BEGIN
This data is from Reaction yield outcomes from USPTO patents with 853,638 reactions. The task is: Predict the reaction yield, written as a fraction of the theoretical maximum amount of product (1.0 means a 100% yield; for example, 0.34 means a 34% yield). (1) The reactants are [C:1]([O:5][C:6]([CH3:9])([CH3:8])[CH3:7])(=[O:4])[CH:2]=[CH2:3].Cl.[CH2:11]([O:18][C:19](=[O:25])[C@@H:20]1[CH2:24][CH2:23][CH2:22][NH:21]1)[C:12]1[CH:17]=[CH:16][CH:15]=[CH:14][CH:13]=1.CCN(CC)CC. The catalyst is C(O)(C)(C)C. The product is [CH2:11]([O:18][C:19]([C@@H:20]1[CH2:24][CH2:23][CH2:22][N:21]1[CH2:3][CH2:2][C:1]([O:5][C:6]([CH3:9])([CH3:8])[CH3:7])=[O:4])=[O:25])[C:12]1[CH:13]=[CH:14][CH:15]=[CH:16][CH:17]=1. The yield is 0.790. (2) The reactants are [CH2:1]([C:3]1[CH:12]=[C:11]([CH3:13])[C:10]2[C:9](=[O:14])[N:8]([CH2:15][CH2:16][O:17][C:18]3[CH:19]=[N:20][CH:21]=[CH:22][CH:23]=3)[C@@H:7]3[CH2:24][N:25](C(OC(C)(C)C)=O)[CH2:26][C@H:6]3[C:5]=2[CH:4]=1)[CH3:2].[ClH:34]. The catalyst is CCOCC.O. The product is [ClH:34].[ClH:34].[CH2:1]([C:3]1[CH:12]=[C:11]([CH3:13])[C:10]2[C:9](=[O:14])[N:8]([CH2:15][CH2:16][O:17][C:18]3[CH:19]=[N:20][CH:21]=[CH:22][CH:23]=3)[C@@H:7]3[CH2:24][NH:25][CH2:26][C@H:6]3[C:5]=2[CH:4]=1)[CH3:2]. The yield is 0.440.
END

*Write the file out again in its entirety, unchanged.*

This data is from Reaction yield outcomes from USPTO patents with 853,638 reactions. The task is: Predict the reaction yield, written as a fraction of the theoretical maximum amount of product (1.0 means a 100% yield; for example, 0.34 means a 34% yield). (1) The reactants are [C:1]([O:5][C:6]([CH3:9])([CH3:8])[CH3:7])(=[O:4])[CH:2]=[CH2:3].Cl.[CH2:11]([O:18][C:19](=[O:25])[C@@H:20]1[CH2:24][CH2:23][CH2:22][NH:21]1)[C:12]1[CH:17]=[CH:16][CH:15]=[CH:14][CH:13]=1.CCN(CC)CC. The catalyst is C(O)(C)(C)C. The product is [CH2:11]([O:18][C:19]([C@@H:20]1[CH2:24][CH2:23][CH2:22][N:21]1[CH2:3][CH2:2][C:1]([O:5][C:6]([CH3:9])([CH3:8])[CH3:7])=[O:4])=[O:25])[C:12]1[CH:13]=[CH:14][CH:15]=[CH:16][CH:17]=1. The yield is 0.790. (2) The reactants are [CH2:1]([C:3]1[CH:12]=[C:11]([CH3:13])[C:10]2[C:9](=[O:14])[N:8]([CH2:15][CH2:16][O:17][C:18]3[CH:19]=[N:20][CH:21]=[CH:22][CH:23]=3)[C@@H:7]3[CH2:24][N:25](C(OC(C)(C)C)=O)[CH2:26][C@H:6]3[C:5]=2[CH:4]=1)[CH3:2].[ClH:34]. The catalyst is CCOCC.O. The product is [ClH:34].[ClH:34].[CH2:1]([C:3]1[CH:12]=[C:11]([CH3:13])[C:10]2[C:9](=[O:14])[N:8]([CH2:15][CH2:16][O:17][C:18]3[CH:19]=[N:20][CH:21]=[CH:22][CH:23]=3)[C@@H:7]3[CH2:24][NH:25][CH2:26][C@H:6]3[C:5]=2[CH:4]=1)[CH3:2]. The yield is 0.440.